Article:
I do not read Japanese at all, apart from a few simple Kanji that I have become used to.
I often refer to a Kanji online system that allows you to build up the symbol piece by piece to make the word.
(also 焼きもの yakimono, or 陶芸 tōgei), is one of the oldest Japanese crafts and art forms, dating back to the Neolithic period.
Kilns have produced earthenware, pottery, stoneware, glazed pottery, glazed stoneware, porcelain, and blue-and-white ware.
Many of the Japanese makers marks on Satsuma porcelain or pottery are simply the name of the person who made the item, or a generic marking such as "Dai Nippon Satsuma".
You may also find that there are no main markings, only Japanese numbers.
These types of markings are more common on larger vases that form part of a set.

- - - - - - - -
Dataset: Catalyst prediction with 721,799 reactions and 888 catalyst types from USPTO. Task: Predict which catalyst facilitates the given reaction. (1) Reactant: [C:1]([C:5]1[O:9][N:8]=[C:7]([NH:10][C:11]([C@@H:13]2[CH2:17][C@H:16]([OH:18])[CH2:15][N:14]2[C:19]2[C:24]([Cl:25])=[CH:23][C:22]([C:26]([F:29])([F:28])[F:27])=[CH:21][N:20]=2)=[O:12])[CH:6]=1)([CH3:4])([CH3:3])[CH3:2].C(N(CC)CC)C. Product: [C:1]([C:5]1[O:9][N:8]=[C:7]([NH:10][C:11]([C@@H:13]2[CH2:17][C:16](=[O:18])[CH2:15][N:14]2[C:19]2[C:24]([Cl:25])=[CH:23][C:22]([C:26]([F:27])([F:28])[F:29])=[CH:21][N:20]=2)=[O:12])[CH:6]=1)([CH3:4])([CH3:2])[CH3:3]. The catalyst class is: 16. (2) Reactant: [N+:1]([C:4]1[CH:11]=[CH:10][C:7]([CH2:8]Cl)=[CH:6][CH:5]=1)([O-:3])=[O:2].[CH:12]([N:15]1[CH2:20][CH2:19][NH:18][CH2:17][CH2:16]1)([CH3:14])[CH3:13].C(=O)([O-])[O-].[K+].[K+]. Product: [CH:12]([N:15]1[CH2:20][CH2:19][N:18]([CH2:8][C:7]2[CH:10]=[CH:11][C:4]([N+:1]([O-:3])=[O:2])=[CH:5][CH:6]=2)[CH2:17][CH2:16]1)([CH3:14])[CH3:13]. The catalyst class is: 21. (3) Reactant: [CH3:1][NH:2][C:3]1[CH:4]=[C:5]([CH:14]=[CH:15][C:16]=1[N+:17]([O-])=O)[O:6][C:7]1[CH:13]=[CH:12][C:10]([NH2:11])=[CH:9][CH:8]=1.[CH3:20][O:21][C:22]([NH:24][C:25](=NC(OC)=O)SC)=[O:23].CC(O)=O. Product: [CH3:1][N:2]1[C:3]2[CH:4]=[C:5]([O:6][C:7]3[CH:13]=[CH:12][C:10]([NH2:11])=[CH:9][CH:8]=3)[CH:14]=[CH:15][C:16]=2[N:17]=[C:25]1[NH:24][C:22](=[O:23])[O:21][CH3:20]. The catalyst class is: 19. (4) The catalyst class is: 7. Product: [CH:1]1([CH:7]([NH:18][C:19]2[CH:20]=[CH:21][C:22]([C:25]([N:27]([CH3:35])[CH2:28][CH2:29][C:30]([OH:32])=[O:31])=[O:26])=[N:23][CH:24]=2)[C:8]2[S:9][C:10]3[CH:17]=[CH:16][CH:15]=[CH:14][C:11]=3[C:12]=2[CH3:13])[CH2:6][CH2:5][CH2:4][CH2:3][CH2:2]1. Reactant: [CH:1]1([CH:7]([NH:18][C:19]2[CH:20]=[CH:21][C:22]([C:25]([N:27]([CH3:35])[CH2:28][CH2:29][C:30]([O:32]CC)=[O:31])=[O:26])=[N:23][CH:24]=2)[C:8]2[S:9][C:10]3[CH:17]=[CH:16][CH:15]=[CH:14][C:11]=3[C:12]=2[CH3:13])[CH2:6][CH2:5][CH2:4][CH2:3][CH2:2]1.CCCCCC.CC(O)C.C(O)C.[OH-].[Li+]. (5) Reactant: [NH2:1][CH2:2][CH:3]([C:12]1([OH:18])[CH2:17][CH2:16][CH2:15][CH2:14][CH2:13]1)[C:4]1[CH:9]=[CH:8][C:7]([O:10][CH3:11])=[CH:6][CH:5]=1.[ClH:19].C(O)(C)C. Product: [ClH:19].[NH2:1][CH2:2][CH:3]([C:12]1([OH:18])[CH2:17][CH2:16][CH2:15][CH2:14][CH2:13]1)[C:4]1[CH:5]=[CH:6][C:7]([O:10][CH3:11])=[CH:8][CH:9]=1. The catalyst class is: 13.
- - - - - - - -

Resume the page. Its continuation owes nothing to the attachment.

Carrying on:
The piece may be marked as "Left 3", meaning that it should be positioned as the third item on the left hand side.
If there are, then the piece is most certainly NOT an antique.Actually, it is much simpler than you think and with the item in your hands, the only question you need to ask yourself is "".The "makers mark" or marking on each Satsuma piece is the key to unlock the value, age and authenticity.Japan has an exceptionally long and successful history of ceramic production.Earthenwares were created as early as the Jōmon period (10,000–300 BCE), giving Japan one of the oldest ceramic traditions in the world.